D)Match coverage is often in places where only the ‘big players’ can afford to buy media space, thus cutting out any company without suitably deep pockets. Of course, one of the golden rules of marketing is positioning – so if your company can’t afford to buy an ad on ITV/Sky, a billboard outside a ground or space within national print media (guaranteeing that your ad will be next to the coverage, of course), where does this leave your campaign? How are you going to effectively access the hype and coverage?
E)There’s a lot of noise out there at the best of times, and especially around something like the World Cup where a majority of advertisers – from chocolate bars to recruitment agencies, carpet fitters to anti-drink-drive campaigns – are jumping on the bandwagon. It’s hard enough to get a campaign noticed anyway, but when so many brands are doing essentially the same thing, it’s even more difficult. What’s the potential pay-off for your brand/company? Are you prepared to run with the herd to chase down a few extra activations or could you get a better result by concentrating on your core activity and refining that still further? Are you just making a few football references for the sake of it or are you genuinely convinced that it’s right for your brand?
(A quick note on point E: difficult is worth doing and there have been some great creative campaigns out there centred around previous World Cups.)
So, where does that leave all of the impending activity, or activity for future events come to that?
It all comes back to strategy and execution. If the campaign doesn’t fit firmly into a business’ strategy, is it really worth spending the time and the effort on?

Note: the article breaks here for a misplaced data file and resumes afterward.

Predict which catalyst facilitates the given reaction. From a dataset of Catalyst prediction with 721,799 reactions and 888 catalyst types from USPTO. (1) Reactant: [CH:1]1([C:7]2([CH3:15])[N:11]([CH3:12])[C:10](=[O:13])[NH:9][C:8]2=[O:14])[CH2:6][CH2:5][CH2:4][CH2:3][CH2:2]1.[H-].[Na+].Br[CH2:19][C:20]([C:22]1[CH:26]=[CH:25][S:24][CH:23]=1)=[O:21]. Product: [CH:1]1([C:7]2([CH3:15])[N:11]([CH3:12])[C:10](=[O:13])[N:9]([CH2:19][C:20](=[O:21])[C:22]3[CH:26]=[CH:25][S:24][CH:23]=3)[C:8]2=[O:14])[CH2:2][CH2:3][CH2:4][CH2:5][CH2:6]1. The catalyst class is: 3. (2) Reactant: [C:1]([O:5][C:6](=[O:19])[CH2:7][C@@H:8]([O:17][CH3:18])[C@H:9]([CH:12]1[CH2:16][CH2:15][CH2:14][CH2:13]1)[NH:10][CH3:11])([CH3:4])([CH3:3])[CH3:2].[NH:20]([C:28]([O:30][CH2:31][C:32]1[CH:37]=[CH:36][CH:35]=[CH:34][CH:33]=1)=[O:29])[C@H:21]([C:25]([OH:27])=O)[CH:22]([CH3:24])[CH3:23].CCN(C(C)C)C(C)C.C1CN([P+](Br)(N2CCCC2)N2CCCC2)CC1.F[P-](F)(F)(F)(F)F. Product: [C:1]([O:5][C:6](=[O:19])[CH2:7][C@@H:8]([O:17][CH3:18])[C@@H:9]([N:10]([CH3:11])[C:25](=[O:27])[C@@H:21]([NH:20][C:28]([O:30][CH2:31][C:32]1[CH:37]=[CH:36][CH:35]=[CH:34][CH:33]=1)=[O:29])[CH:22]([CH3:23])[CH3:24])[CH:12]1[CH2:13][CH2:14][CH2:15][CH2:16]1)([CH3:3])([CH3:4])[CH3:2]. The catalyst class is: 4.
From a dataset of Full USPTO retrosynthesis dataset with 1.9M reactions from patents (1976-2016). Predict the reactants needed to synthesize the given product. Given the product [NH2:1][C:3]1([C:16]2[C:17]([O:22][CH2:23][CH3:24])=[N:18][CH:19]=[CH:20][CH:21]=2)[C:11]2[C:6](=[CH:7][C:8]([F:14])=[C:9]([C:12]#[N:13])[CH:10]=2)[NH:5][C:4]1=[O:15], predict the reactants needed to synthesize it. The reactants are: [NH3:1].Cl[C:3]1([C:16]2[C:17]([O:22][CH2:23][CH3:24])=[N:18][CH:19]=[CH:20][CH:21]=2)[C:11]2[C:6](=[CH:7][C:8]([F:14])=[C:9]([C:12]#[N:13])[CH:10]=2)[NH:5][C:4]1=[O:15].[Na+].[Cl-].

My answer would be no. One must also consider audience applicability as well. If a football theme isn’t right for the core audience, is it worth spending time and money on developing World Cup related activity to gain a few new fringe customers? Will their spend over the next four years bring in more than the costs you incurred getting them?
And the execution has to be brilliant to cut through all of the noise that’s out there. This applies equally to small businesses or transnational corporations. There’s just so much activity that rolls out at times like these it can be like trying to spot a snowflake in a blizzard (unless you’ve got a budget of millions and own the snow-machine in the first place). Cut-through executions needn’t be expensive, but they have to be good – or at least founded on a dazzling idea.
I think that the campaigns surrounding this year’s World Cup will be interesting to watch. Yes, I’m expecting 85-90% drivel and pointless brand over-extension, but I think that there will be some genuine moments of brilliance that use the entire media spectrum to tap into the pitch-side/sofa-side passions that will sweep the country (hopefully some really decent XM as well to bring it into the public arena rather than just on a billboard/magazine ad etc). And there will be a few campaigns targeting people like me, who wait until the match starts before heading to the supermarket (it’s so much quieter and more civilised).
What I really hope for, however, is to see some small businesses without budgets of millions coming up with creative, appropriate campaigns that help them to get the best out of the passion while keeping true to their strategy and core markets.
We shall have to wait and see.